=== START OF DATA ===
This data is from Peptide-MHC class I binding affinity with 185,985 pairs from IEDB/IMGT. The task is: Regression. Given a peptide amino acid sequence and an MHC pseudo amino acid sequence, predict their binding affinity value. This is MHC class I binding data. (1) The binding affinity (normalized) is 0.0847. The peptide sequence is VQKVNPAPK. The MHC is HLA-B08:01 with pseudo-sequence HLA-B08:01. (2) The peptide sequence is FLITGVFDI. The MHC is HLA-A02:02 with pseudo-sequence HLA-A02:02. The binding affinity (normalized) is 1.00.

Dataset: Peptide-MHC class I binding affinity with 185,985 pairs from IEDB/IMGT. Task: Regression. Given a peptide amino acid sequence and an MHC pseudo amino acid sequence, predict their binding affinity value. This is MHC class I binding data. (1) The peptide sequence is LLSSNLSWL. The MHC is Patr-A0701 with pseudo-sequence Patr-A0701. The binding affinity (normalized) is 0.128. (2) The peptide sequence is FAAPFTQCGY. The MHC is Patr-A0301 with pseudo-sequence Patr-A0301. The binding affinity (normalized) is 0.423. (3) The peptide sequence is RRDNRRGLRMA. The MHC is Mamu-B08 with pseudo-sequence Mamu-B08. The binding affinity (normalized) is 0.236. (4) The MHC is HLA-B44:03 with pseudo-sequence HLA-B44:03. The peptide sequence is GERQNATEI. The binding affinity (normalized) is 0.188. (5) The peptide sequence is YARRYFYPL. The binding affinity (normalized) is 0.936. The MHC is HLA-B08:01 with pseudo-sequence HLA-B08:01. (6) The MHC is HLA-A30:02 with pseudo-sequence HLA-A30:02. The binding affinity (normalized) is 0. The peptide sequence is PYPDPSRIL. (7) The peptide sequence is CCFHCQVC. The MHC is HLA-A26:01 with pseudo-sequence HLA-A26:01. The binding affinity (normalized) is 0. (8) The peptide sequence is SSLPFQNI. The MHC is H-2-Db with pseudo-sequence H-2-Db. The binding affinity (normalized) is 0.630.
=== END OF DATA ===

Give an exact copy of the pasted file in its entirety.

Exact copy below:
This data is from Peptide-MHC class I binding affinity with 185,985 pairs from IEDB/IMGT. The task is: Regression. Given a peptide amino acid sequence and an MHC pseudo amino acid sequence, predict their binding affinity value. This is MHC class I binding data. (1) The binding affinity (normalized) is 0.0847. The peptide sequence is VQKVNPAPK. The MHC is HLA-B08:01 with pseudo-sequence HLA-B08:01. (2) The peptide sequence is FLITGVFDI. The MHC is HLA-A02:02 with pseudo-sequence HLA-A02:02. The binding affinity (normalized) is 1.00.

Dataset: Peptide-MHC class I binding affinity with 185,985 pairs from IEDB/IMGT. Task: Regression. Given a peptide amino acid sequence and an MHC pseudo amino acid sequence, predict their binding affinity value. This is MHC class I binding data. (1) The peptide sequence is LLSSNLSWL. The MHC is Patr-A0701 with pseudo-sequence Patr-A0701. The binding affinity (normalized) is 0.128. (2) The peptide sequence is FAAPFTQCGY. The MHC is Patr-A0301 with pseudo-sequence Patr-A0301. The binding affinity (normalized) is 0.423. (3) The peptide sequence is RRDNRRGLRMA. The MHC is Mamu-B08 with pseudo-sequence Mamu-B08. The binding affinity (normalized) is 0.236. (4) The MHC is HLA-B44:03 with pseudo-sequence HLA-B44:03. The peptide sequence is GERQNATEI. The binding affinity (normalized) is 0.188. (5) The peptide sequence is YARRYFYPL. The binding affinity (normalized) is 0.936. The MHC is HLA-B08:01 with pseudo-sequence HLA-B08:01. (6) The MHC is HLA-A30:02 with pseudo-sequence HLA-A30:02. The binding affinity (normalized) is 0. The peptide sequence is PYPDPSRIL. (7) The peptide sequence is CCFHCQVC. The MHC is HLA-A26:01 with pseudo-sequence HLA-A26:01. The binding affinity (normalized) is 0. (8) The peptide sequence is SSLPFQNI. The MHC is H-2-Db with pseudo-sequence H-2-Db. The binding affinity (normalized) is 0.630.